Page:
Apple Tree Belgian Fence Espalier In the Works - April 2020

My 2020 to-do list for the yard included this item in #8:  "Find cheap fruit trees (that include pollinators) and plant a Belgian Fence (somewhere)."  Welp, I found eight apple trees at the same Home Depot tree sale last week and brought them home to start a Belgian Fence.  Here's a look at some of them below.

I have documented the Belgian Fences that we came across in Disneyland over the years.  Here's the first one that caught my attention on a trip.  And here's another from a different trip.

I ended up picking apple trees for this because they had the right amount of them and had a variety that I was most keen to get:  Honeycrisp. 

One of the things that I've picked up while researching the Belgian Fence was to learn that it is best to select two varieties of apple trees that are 'pollinators'.  In a look at the list for Honeycrisp apples, one of the selected pollinators is Yellow/Golden Delicious.  They are cross-pollinators.    So, I picked up five Honeycrisp trees and three of these Yellow Delicious.

These trees are all of varied height and limbs.  I plan on chopping ALL of them off at 16" to 18" tall, so the only thing that matters at this point is the caliper.  Once I get them in the ground, I'll measure them and document them here in the garden diary.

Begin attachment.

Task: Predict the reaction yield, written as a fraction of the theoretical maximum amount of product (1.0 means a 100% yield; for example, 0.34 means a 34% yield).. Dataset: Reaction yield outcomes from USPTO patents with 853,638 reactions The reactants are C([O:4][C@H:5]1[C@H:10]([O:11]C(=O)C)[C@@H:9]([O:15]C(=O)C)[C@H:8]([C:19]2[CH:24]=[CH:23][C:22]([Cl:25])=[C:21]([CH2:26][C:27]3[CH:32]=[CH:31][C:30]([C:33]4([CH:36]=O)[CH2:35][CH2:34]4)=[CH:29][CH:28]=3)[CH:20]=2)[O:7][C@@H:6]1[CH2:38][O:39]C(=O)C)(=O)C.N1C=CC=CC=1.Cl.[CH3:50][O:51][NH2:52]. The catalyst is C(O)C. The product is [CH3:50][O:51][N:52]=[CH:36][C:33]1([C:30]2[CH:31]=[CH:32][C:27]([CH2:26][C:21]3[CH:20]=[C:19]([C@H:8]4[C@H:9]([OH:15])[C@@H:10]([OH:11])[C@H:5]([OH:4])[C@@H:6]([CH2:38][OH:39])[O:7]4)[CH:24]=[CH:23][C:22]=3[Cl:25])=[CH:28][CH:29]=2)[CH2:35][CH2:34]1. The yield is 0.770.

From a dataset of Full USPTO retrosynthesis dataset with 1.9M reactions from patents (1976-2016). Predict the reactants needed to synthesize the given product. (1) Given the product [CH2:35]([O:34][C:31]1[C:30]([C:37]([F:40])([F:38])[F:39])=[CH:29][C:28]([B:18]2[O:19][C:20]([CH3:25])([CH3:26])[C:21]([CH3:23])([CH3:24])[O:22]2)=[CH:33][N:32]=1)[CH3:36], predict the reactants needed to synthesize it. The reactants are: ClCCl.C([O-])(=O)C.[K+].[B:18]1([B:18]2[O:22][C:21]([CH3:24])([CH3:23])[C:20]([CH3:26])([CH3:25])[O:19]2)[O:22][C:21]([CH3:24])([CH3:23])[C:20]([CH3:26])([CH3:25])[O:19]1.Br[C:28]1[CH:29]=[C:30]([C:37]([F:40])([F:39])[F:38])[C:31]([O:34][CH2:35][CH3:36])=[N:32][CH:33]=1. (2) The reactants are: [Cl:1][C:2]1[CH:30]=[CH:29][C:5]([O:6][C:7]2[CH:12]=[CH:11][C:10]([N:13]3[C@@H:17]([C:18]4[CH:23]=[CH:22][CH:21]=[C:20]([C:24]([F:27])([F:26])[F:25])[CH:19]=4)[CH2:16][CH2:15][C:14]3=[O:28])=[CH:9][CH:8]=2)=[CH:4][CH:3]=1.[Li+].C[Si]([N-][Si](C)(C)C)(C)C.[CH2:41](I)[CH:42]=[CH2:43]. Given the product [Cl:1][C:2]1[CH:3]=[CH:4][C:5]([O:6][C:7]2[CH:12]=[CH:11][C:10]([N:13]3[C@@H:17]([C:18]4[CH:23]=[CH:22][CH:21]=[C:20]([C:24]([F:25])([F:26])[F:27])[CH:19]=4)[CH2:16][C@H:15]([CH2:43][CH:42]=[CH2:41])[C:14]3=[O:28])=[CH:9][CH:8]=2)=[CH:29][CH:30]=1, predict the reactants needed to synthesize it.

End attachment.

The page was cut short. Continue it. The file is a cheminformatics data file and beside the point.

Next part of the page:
I'm pretty excited to give this a a try - it will be our second espalier setup - the first being the pair of Linden trees.

My current plan is to space these 16" apart and have four anchor points tall - each at 16" apart.  For a total of 64" or so tall for this Belgian Fence.  I've put together this basic sketch that lays out how an 8-tree Belgian Fence espalier with 4 'diamonds' high would look.

I am going to keep the end trees 'proud' or tall, so those might get the most action in the first few seasons, but I'm hoping that by next Summer, we'll get to the 32" mark with the lower limbs and have a couple of diamonds setting up.  Open question for me is what to do with the bottom - do we run a straight line across the bottom and top? Or leave it open?

Disneyland makes it like a rectangle - with solid growth straight across the bottom and the top.  I'm thinking that's what I should do here.

Also...since it is going to take *SO LONG* to get right, I should think about planting another espalier or two on the property.  Maybe in the front along the sideyard?  Or a crabapple against the house?  Like this?   


  1. I live in Wilmette. I have just a little garden experience and none with fruit I want to plant an pre espaliered fruit tree in my yard next May 2021. Could you help me find somebody to teach me how to prune it for the first few years? Perhaps there is an "espalier" interest group in Chicago or a company that specializes in maintaining espaliers? Thanks.


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